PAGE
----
Why protecting clients from fraud isn't a zero-sum game

Portfolio manager and advisor speaks out on industry’s duty toward Canadians, and what can be done to keep them safe

Why protecting clients from fraud isn't a zero-sum game

Fraud Prevention Month is in full swing across Canada, and there’s no shortage of warnings from financial industry groups and organizations. And with the increased opportunity for scammers to deceive Canadians, it’s more important than ever for everyone – including advisors and firms – to do their part in educating and protecting investors.

“There’s certainly a heightened amount of these scams going on,” says Grant White, Portfolio Manager and Investment Advisor at Endeavour Wealth Management with iA Private Wealth. “More people have been home in the last two years and probably ever in their lifetime, so there's lots of opportunities to get in touch with people and potentially try to scam them.”

Over the course of the pandemic, there has been an uptick of cyber fraud incidents where bad actors send emails that look like official statements from financial institutions or firms; to White’s knowledge, his practice hasn’t been used in that kind of scheme. And while his clients have been on the receiving end of some suspicious emails or phone calls, they’ve all had the presence of mind to contact him before acting on those communications.

While Endeavour Wealth Management doesn’t have a formal policy, White’s team makes a point of instructing clients to reach out when they get solicitations that “smell a little funny.” Many elderly clients, he said, can be vulnerable because of their lack of familiarity with investment and financial products, which makes it doubly important to ensure that they don’t feel guilty about asking questions.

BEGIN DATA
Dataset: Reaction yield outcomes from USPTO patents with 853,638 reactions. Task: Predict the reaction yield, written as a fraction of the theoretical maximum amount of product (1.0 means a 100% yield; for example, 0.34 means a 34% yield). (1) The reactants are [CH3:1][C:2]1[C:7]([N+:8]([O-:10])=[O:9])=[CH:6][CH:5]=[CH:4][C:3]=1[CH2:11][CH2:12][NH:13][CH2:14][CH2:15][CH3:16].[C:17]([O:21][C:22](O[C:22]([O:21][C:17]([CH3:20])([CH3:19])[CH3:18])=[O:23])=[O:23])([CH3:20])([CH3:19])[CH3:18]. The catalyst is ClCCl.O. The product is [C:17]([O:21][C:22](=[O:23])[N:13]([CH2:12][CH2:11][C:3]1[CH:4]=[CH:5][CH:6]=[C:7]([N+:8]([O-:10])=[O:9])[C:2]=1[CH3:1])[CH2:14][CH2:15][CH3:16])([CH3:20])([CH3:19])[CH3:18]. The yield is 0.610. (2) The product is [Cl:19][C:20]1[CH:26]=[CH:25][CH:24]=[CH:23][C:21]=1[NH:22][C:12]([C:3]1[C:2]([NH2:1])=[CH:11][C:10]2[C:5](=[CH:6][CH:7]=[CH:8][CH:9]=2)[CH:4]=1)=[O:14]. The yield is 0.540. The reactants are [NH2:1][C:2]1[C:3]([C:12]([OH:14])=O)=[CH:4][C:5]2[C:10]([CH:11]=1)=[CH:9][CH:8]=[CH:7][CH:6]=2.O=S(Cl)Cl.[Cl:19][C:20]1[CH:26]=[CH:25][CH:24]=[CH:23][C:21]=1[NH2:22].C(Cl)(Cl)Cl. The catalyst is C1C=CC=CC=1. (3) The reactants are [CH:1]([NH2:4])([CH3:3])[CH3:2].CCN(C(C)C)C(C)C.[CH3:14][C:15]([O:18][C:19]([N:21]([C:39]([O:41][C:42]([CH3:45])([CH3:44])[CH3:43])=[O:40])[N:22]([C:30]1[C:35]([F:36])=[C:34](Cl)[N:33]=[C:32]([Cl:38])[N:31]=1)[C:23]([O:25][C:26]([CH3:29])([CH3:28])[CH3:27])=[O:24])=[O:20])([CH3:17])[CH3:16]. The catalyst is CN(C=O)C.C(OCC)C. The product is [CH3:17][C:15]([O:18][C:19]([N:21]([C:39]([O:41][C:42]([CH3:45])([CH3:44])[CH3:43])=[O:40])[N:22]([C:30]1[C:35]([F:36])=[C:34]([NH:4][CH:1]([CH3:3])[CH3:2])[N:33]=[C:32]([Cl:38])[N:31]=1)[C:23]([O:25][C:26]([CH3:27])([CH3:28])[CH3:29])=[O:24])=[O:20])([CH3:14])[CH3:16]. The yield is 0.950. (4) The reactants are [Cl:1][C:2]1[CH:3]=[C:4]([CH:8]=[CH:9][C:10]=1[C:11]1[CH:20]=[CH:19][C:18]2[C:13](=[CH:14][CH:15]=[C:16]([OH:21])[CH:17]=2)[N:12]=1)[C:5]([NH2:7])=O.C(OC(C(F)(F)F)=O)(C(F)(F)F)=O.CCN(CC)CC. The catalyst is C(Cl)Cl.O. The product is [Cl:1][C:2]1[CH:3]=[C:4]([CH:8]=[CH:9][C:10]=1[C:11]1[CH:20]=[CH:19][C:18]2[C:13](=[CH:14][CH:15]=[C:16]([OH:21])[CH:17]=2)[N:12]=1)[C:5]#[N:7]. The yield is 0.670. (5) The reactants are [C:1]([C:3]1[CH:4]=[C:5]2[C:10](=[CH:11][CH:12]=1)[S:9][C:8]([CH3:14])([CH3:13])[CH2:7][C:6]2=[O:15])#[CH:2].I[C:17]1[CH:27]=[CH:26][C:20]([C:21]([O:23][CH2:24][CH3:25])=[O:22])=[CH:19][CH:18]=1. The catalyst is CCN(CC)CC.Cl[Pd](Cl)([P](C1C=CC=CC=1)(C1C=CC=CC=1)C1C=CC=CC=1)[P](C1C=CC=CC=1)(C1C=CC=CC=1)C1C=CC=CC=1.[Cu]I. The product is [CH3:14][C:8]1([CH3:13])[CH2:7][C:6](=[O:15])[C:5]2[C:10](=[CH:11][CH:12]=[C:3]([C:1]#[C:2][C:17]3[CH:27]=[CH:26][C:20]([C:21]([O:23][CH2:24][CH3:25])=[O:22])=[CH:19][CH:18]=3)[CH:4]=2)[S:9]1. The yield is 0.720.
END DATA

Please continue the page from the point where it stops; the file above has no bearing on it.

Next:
“We’re happy to answer those questions, because the flip side of it is that if they don’t call and go ahead, they could make a very costly decision that could be very detrimental to their future,” White said. “So I feel it’s the industry’s responsibility to educate clients as best we can.”

Beyond educating clients and encouraging them to reach out, White and his team watch out for abnormal transactions. If a client asks to make a transaction that’s outside the norm for them, like instructing one of the firm’s assistants to redeem or transfer a large sum of money, one of the advisors on the team will reach out to verify the reason behind it.

Another failsafe they have in place is to have a trusted contact person on file for their clients. By having a TCP with whom they can share information and ask questions about a client’s affairs, advisors can increase the chances of protecting clients from financial exploitation.

“Based on what I’ve heard happen in other places and colleagues’ experiences, clients tend to get embarrassed when they realize they’re being scammed. It’s not something they want to highlight,” White says. “So when we realize clients are going through this, we as advisors have to be empathetic and put ourselves in their shoes. Some of these scams are really sophisticated, and I don’t think it’s reasonable to expect our clients to avoid every possible case.”

The important thing for vulnerable clients, he emphasizes, is to know that they are not alone when they fall for fraud. Fraud affects thousands of victims every year, and the reported costs run in the hundreds of thousands. By speaking openly about their experience, they can allow their advisors to figure out the different options they have to recover financially, as well as help ensure that the same thing doesn’t happen to others.

By the same token, White argues that financial professionals across the country should treat protecting clients as a common duty. While he feels the advisory side of the industry has drifted towards a competitive “zero-sum game” mentality over the past two decades, he argues maintaining open lines of communication around fraud is essential not just within firms, but across firms as well.

“This isn’t just a value-add service, in my opinion,” White says. “I think this is something the industry should treat as a shared responsibility. Anyone who’s pushing for more professionalism in the financial services industry needs to take this issue seriously, because it falls squarely under our duty to protect clients.”

DISCLAIMER: Opinions expressed in this article are those of Grant White, Portfolio Manager only and do not necessarily reflect those of iA Private Wealth Inc. iA Private Wealth Inc. is a member of the Canadian Investor Protection Fund and the Investment Industry Regulatory Organization of Canada.